Pakistan's double standards stands exposed once again as on one hand Pakistan's government and Islamic groups have been making hue and cry over the "persecution" of the Rohingya Muslims in Rakhine by the Myanmar government, but on the other hand Rohingyas have been living in abysmal conditions in Islamabad for decades.
Pakistan, home to 40,000 and 250,000 Rohingyas, has lodged an official protest with Myanmar's government over its treatment of the ethnic minority. But, the Rohingyas living in Pakistan find it hypocritical as they say they face discrimination in the Muslim-majority country and are forced to live in poor conditions, Deutsche Welle website reported.
"I am a Rohingya, but a Pakistani Rohingya. I speak Bengali and that is why most people call us Bengali in our area. They don't accept us as Pakistanis," DW quoted Mufiz Ur Rehman, a Rohingya based in Karachi's Arakan Abad area, as saying.
Arakan Abad is named after Myanmar's Arakan state, also known as Rakhine.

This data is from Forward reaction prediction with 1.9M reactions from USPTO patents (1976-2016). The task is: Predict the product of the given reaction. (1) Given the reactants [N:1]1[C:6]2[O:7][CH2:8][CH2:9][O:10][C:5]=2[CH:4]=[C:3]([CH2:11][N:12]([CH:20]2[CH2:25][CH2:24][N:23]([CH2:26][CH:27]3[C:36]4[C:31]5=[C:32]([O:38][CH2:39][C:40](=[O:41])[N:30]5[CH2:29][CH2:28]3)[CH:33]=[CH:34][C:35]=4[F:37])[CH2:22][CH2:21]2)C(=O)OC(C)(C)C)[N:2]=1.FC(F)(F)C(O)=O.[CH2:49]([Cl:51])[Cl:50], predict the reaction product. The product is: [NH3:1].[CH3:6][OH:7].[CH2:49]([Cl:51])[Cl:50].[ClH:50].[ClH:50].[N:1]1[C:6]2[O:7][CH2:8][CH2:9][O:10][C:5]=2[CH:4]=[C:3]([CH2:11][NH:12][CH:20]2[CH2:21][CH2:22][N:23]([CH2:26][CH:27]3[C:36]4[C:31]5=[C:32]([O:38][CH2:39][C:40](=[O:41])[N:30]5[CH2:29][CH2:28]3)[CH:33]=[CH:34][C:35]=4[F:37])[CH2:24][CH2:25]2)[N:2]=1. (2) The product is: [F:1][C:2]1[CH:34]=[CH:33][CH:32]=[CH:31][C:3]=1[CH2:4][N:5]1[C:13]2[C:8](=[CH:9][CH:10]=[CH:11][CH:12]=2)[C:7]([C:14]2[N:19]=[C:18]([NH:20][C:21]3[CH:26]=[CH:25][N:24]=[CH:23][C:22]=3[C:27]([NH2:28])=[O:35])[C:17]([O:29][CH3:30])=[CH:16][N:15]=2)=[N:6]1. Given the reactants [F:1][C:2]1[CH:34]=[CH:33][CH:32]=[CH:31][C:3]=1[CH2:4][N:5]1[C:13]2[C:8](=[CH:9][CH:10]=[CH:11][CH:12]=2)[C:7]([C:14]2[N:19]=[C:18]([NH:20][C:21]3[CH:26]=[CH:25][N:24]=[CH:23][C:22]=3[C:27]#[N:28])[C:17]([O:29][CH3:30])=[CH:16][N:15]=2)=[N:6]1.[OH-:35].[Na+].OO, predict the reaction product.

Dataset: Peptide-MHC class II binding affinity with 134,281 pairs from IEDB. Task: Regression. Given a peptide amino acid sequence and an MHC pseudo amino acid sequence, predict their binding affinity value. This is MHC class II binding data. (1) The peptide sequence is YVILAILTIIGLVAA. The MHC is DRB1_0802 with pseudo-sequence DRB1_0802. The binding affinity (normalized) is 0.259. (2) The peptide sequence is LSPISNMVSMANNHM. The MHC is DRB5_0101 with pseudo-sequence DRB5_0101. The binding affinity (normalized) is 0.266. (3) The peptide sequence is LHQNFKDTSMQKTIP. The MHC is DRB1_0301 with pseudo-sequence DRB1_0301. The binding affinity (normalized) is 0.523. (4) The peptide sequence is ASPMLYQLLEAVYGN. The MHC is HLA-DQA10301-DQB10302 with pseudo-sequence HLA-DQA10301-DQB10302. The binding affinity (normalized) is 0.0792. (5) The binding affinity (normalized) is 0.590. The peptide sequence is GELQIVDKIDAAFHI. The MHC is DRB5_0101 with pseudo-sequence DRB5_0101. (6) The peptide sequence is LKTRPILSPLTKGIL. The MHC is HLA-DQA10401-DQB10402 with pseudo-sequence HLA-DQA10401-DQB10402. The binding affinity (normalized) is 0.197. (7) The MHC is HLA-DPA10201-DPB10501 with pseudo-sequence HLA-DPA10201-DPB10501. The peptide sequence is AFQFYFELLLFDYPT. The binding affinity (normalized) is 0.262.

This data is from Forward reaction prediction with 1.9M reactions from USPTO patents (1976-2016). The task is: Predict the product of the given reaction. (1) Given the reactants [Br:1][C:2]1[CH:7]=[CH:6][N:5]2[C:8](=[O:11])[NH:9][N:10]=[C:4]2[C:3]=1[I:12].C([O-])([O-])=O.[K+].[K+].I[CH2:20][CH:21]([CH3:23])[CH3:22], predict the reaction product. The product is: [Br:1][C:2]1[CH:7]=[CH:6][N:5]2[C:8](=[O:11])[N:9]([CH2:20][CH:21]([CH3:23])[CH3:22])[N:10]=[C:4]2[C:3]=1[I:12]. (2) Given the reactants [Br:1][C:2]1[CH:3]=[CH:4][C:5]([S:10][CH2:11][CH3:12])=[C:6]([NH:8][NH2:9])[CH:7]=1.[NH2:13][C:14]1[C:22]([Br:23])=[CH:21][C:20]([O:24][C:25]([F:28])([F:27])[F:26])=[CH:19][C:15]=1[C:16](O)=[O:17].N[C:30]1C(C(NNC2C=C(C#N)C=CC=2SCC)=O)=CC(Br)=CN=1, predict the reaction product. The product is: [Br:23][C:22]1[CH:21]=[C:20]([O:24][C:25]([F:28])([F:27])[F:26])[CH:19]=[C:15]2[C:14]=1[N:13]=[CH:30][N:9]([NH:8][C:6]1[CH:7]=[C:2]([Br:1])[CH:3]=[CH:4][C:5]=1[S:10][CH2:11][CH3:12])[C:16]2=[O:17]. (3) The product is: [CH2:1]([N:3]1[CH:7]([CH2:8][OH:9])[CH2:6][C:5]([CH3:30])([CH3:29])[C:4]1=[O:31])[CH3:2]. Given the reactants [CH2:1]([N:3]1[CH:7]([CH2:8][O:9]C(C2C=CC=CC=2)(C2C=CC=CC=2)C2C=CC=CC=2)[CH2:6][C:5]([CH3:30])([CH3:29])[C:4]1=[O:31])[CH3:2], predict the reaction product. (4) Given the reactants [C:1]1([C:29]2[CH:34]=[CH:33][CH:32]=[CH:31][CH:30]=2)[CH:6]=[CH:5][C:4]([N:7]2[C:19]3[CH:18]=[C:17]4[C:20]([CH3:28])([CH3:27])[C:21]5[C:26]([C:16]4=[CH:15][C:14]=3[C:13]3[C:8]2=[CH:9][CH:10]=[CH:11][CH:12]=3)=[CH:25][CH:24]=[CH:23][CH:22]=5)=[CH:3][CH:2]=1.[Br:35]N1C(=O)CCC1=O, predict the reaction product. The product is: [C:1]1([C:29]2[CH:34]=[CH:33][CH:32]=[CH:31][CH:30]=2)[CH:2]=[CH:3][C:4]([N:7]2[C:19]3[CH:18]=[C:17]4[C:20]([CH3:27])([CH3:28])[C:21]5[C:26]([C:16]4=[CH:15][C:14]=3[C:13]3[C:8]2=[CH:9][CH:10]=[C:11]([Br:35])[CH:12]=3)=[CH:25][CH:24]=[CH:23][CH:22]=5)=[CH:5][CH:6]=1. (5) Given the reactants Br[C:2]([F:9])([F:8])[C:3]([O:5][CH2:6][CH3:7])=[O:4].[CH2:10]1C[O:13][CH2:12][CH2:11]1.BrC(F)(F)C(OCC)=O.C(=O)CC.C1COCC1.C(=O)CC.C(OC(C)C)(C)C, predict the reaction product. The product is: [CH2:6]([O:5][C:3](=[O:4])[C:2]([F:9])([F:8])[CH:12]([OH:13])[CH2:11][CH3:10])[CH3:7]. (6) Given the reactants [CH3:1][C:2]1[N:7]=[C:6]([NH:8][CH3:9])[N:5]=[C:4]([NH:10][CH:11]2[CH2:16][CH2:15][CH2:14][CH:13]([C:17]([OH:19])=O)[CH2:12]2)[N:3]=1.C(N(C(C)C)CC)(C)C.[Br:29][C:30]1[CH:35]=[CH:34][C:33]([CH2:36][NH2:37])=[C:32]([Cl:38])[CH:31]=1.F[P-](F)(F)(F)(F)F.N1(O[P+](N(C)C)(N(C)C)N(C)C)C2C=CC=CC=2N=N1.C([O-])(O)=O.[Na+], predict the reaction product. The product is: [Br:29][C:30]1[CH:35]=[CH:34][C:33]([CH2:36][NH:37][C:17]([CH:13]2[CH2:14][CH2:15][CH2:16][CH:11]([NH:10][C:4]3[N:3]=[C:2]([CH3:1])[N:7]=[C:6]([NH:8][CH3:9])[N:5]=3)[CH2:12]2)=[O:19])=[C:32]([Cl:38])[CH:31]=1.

The Myanmar government launched military operations in Rakhine state against Rohingya rebels in late August when around 100 armed Muslim insurgents attacked security guards in the border region, causing massive exodus of minority Muslims into neighbouring Bangladesh.
Over 400,000 Rohingyas have fled to neighboring Bangladesh following the start of the latest conflict on August 25
The Rohingya are an ethnic minority in Myanmar and are not officially recognized by the government as citizens and for decades Myanmar's Buddhist majority has been accused of subjecting them to discrimination and violence.
Apart from Myanmar and Bangladesh, Rohingya are settled in India, Pakistan, Thailand, Malaysia, and also Saudi Arabia.
After returning from Bangladesh, CNN reported UN refugee chief Filippo Grandi as saying that "Rohingya refugees who have sought shelter in neighbouring Bangladesh are in desperate need of help. They have absolutely nothing, evidently they had to flee from a very urgent situation, from very sudden violence, so they need everything".
Myanmar State Councillor Aung San Suu Kyi has said the term 'Rohingya is 'highly charged' and hence she decided to call them Muslims. She added that she did not see any point to use terms which can inflame passions further.
Aung San Suu Kyi said , "There has been a lot of controversy with regard to the term used to describe the Muslims in Rakhine as there are those who want to call themselves as Rohingyas or who want to refer to the Muslims there as Rohingyas. There are those who want to call themselves as just Bengalis, which are not ethnic Rakhine."